Doug. Not much afterward, just Doug. If you’ve ever heard of this post a little or a lot, please like this post at the bottom.

Doug was one of Nick’s many TV series involved in the cartoon boom. Running from 1991 to 1994, then getting picked up by Disney from 1996 to 1999 (ending actually after SpongeBob began), the show was based on its titular protagonist, Doug–I dare you to try not to laugh or grin–Funnie. A grade-schooler from Bloatsburg into Bluffington, the show follows the exploits of Doug and his misadventures on and off school. How this ties into my comic writing is that Doug is an actual comic-maker himself. His comic characters are superhero Quailman, secret agent Smash Adams,  explorer Race Canyon, crime-stopper the Chameleon, cowboy Durango Doug, outlaw Jack Bandit, and Wafflestomper.

One thing I liked about it was its short but sweet and epic theme song, composed by genius Fred Newman. I think it was the theme that got me hooked in the first place. I mean, come on, dude. How can you stare ahead and ignore a theme song like THIS?

It’s just impossible.

Well, I guess that’s all for now. Check out YouTube for more Doug!

- Sam



Hey guys it’s Sam and as you know, I haven’t really been to the cinemas since Tron: Legacy. And I don’t feel like it either. Well along with the new movie Beastly, there’s another computer-animated western comedy that I’ve already made a post on…

Yep. That’s right, spaghetti Western  junkies. That pesky old chameleon Rango is now in theaters in his own movie of the same name, and now that guy’s blowing up, and by blowing up, I mean “Whip My Hair” blowing up. Critics are raving this thing, even Rotten Tomatoes with a 88% rating! He’s even in the newspaper in the Movies section under the article There’s a New Sheriff In Town, And He’s a Rootin’-Tootin’ Reptile. And only the most worthy movies get in there. But here’s the thing that is a total tick-off…it gets its own game!!! And along with its Shaky Shooter on Nick.com, Rango may be blowing up in a little too much places. Oh, but here’s where the real jealousy builds…IT GETS AN ONLINE GAME!!! I know what you’d say about now…LUCKY!!! But seriously, is THIS worthy enough of both a video game and an online one?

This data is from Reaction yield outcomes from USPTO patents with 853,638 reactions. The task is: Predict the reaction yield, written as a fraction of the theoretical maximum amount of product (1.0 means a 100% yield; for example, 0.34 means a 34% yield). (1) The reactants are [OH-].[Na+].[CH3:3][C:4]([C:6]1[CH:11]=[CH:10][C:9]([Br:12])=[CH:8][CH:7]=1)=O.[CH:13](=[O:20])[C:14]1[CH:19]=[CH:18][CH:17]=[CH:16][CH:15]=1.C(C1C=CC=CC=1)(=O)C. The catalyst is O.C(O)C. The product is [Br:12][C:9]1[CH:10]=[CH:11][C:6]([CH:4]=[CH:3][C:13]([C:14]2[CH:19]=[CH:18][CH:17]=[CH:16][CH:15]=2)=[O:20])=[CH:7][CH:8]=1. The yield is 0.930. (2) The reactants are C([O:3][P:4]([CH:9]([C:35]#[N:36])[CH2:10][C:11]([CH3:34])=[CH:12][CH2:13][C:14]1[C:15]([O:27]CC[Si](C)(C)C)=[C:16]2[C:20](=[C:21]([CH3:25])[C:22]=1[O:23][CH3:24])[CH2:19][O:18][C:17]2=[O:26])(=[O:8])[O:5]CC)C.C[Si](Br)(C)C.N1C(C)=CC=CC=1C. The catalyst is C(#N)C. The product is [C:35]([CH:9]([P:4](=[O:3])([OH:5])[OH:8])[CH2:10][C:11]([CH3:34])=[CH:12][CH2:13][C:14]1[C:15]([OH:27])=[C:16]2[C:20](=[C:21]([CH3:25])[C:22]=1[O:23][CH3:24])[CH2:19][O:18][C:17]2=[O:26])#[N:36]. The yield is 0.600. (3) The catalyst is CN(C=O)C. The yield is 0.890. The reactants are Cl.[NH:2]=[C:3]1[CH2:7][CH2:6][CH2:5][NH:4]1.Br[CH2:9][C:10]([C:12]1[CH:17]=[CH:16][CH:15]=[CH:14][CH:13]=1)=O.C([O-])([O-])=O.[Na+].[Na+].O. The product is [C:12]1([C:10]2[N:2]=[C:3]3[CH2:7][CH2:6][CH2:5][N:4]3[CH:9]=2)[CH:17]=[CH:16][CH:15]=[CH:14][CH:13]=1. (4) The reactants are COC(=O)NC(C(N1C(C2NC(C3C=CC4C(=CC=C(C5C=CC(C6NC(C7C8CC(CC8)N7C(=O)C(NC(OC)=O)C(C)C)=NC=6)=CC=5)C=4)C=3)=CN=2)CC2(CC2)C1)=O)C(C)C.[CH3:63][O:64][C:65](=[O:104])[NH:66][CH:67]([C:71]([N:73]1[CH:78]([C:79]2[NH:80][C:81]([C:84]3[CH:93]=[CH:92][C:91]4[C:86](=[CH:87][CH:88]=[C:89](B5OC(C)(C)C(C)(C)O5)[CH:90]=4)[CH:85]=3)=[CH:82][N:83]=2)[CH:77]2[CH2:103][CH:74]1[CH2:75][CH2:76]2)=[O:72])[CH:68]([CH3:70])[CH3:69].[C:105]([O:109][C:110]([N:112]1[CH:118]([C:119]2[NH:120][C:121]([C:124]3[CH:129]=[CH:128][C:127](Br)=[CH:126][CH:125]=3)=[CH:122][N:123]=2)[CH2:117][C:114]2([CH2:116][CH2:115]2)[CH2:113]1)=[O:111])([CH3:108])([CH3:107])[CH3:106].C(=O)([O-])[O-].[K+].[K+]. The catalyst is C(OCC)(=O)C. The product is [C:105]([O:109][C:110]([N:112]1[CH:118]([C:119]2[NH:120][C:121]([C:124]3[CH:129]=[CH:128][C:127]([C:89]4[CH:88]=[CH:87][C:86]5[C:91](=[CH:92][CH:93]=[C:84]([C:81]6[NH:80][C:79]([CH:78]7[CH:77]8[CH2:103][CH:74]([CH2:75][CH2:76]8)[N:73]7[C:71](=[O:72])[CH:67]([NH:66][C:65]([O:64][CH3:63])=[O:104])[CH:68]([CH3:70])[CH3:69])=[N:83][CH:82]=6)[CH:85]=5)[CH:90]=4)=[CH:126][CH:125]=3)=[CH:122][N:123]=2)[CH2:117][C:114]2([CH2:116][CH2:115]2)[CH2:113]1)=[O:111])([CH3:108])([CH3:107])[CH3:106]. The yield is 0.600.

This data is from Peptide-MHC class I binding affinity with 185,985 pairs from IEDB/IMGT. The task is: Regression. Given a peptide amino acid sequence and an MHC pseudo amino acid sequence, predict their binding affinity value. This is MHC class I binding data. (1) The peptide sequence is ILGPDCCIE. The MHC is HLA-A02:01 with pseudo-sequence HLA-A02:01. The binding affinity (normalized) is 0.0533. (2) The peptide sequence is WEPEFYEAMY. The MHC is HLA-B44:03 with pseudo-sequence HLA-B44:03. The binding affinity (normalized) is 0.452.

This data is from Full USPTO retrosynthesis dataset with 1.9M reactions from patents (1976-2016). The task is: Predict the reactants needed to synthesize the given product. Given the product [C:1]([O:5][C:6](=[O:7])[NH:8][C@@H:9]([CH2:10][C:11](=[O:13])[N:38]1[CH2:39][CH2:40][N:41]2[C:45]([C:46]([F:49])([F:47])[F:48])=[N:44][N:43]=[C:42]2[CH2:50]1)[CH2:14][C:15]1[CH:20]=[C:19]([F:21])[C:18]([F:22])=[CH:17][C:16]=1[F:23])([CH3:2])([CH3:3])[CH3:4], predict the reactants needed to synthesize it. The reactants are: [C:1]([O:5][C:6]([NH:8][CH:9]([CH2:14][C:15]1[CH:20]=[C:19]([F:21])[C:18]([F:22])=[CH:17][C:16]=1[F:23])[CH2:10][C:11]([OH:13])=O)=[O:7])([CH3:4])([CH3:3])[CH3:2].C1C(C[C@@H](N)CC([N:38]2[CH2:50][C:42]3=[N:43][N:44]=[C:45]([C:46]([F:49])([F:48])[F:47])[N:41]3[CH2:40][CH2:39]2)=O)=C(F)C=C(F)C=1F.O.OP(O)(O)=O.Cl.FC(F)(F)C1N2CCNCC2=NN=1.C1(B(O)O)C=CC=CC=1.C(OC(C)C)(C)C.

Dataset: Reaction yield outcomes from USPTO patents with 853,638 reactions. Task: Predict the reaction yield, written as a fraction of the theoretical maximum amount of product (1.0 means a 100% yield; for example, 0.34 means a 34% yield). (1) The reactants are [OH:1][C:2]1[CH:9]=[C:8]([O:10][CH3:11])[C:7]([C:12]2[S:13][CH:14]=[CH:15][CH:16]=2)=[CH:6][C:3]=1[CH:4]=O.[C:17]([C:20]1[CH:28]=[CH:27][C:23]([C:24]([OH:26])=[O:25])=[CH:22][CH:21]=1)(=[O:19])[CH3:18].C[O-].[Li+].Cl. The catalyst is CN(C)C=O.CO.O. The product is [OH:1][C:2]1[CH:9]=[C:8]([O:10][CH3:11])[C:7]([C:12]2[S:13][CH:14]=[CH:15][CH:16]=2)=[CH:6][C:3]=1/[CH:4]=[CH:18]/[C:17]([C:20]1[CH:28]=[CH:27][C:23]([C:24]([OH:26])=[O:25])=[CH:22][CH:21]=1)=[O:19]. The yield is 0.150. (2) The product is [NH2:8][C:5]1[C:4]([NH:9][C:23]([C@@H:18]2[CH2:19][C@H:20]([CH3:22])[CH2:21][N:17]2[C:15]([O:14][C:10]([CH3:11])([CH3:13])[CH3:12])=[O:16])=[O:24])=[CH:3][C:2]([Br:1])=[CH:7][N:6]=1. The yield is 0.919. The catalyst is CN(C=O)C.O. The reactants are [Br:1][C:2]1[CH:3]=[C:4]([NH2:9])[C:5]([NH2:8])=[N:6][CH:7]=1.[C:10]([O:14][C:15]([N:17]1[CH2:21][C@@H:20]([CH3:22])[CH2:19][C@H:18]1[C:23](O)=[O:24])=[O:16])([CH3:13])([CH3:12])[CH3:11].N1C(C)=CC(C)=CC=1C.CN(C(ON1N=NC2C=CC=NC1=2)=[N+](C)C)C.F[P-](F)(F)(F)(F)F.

Okay maybe it is, but what do YOU say?:

AND check out this cool featurette showing what they did to set in the actors! Plus, it’s in HD! When has Clevver EVER let us down?



Do you like chameleons? Do you like Johnny Depp? Do you like goofy CGI comedies? Fans and fanatics, meet the perfect blend of these three…

Johnny Depp portrays his literal first animated-comedy role as Rango, an aspiring chameleon fresh off the terrarium. He finds himself removed from American southwest surroundings and instead in an Old West town called Dirt, where every desert critter roughly adds to the characteristics of a Spaghetti Western. Rango’s always aspired to be the hero, so he establishes himself as the lawman, strolling the streets like it’s a sheriff’s business. But little does he know that the good guy role doesn’t go well here in Dirt, and if he ain’t seeing THAT coming, he can check out the cemetery full of good guys in Dirt…well, they WERE in Dirt. But Rango’s not quitting now, and he just wants to merge into his surroundings, no matter how much struggle unfolds. But at a certain point, Rango will come to question everything about himself.

Rango has Nick Movies, Blink Wink, GK Films, and Industrial Lights & Magic as studios, and the screenplay by John Logan, who has been reponsible for movies like The Aviator and such. This movie comes to life on March 4, 2011 and no, it will not be 3D. Sorry to bust a bubble, but maybe Gnomeo & Juliet would do better for 3D fans and fanatics.

Rango will be PG and a site is also already out, at rangomovie.com. If you still want more goods, wait for 10 days and eventually, your time will come. Jeez oh Pete.

Sincerely yours,

Sam